One customer’s video has gone viral, in which he explains that Starbucks has removed “Christ and Christmas” from their new Christmas cups. The coffee company’s “holiday” cups this year are simply red and blank. No text referencing “Merry Christmas” or anything like that.
And that’s what has some people like evangelist Joshua Feuerstein outraged. His Facebook video has already garnered over 14 million views:
Starbucks REMOVED CHRISTMAS from their cups because they hate Jesus … SO I PRANKED THEM … and they HATE IT!!!! #shareUse #MERRYCHRISTMASSTARBUCKSFollow –> Joshua Feuerstein
Posted by Joshua Feuerstein on Thursday, November 5, 2015
How clever. He told the barista his name was “Merry Christmas” so that they ended up writing “Merry Christmas” on the cup. And then, the barista had to call out his “name” to let him know that his drink was ready. “Merry Christmas, your grande mocha is ready at the bar!”
As a privately owned company, Starbucks can do pretty much whatever it wants. I don’t get the fuss over their holiday cup design. My first reaction when I saw the story is the same as it is now: Who cares?
Would these same people be outraged if Starbucks maintained their usual white cup design all year round? I think their outrage stems from the fact that in years past, their red cups were decorated with Christmasy things, and now they’re just blank. So, Starbucks has effectively “taken Christ out of Christmas” and are waging a “war on Christmas.”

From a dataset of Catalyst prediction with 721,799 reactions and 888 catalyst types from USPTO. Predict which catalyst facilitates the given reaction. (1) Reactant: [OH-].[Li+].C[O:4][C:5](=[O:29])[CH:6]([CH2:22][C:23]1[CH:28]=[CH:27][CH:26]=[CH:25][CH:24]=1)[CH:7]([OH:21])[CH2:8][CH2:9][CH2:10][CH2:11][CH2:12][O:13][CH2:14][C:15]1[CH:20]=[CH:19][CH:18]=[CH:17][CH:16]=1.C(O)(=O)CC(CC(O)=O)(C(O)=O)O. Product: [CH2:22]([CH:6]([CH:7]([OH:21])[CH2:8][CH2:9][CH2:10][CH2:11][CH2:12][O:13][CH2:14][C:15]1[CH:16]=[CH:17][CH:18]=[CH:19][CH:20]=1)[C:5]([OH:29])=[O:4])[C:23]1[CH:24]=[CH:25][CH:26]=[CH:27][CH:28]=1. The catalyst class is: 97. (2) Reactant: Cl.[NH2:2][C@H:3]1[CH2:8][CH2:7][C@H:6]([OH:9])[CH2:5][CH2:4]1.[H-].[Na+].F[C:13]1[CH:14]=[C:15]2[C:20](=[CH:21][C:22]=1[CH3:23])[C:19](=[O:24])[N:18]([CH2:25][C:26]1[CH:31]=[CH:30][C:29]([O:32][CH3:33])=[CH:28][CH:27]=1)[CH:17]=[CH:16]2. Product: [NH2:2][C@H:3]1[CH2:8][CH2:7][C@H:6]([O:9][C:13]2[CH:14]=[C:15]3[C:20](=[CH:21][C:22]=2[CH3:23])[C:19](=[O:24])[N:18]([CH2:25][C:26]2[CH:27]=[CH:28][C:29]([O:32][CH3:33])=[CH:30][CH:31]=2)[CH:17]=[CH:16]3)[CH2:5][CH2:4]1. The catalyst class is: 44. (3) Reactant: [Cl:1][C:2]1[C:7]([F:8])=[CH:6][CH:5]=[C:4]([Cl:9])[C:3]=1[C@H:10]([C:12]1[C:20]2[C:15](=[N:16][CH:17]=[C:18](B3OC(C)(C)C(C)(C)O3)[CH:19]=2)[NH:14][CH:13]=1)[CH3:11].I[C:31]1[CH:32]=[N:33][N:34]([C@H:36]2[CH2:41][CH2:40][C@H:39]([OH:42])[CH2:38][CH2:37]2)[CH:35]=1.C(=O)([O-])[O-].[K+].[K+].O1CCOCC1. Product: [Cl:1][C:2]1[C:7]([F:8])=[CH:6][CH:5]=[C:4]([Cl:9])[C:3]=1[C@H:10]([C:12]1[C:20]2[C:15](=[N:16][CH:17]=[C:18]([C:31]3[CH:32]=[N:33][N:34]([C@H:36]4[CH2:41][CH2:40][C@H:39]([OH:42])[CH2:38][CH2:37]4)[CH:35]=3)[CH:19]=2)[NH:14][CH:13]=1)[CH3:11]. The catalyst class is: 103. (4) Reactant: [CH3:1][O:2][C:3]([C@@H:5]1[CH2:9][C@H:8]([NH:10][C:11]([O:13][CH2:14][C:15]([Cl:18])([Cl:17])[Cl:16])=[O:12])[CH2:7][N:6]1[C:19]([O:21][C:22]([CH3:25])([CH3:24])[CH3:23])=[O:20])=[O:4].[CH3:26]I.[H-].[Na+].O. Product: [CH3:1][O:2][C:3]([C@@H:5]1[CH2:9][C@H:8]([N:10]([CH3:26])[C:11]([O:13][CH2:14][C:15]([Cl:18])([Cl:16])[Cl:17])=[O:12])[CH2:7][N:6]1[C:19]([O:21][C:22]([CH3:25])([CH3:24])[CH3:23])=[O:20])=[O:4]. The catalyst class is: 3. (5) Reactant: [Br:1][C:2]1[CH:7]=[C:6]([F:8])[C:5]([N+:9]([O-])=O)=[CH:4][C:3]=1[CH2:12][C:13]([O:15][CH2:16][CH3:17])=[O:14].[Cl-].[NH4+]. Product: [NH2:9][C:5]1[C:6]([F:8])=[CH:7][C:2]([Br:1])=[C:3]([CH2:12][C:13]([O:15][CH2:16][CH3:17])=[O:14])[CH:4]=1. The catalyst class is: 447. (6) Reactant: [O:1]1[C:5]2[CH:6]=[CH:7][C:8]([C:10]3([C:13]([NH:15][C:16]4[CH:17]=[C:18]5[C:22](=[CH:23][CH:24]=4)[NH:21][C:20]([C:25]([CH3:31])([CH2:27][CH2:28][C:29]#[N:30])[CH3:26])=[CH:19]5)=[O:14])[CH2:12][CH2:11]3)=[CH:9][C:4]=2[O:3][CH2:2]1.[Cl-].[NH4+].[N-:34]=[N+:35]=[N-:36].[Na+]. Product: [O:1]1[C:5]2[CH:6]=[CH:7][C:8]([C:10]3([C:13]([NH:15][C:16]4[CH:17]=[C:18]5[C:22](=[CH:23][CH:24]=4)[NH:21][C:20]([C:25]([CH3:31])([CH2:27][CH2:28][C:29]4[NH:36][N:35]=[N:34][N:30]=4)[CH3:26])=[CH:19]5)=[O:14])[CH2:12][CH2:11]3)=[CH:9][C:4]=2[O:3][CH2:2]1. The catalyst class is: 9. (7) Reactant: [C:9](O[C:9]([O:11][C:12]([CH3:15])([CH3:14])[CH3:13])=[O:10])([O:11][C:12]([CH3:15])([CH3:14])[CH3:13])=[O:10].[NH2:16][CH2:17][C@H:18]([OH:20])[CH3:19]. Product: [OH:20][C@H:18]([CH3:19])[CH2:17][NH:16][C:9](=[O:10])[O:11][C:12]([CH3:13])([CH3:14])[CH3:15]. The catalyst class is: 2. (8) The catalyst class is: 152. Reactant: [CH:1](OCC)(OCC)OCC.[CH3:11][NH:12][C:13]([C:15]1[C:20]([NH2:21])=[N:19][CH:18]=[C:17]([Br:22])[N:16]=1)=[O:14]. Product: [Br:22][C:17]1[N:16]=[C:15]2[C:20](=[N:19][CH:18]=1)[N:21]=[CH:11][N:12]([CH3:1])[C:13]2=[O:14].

As a business, Starbucks does what it does to yield the most profit. At some point, they decided that putting Christmas-specific text on their cups around this time of year wasn’t a good idea. Maybe it was a good idea before, but since times are changing, they thought it best to change with the times. They’re trying to appeal to the greatest number of people possible.
I get that Starbucks is a liberal, left-leaning company. If that bothers people, then those people shouldn’t patronize Starbucks. Or, they can do what Feuerstein did and encourage others to play little jokes on them by telling baristas that their name is Merry Christmas.
I just don’t get the outrage over something as trivial as a company’s cup design around Christmas time.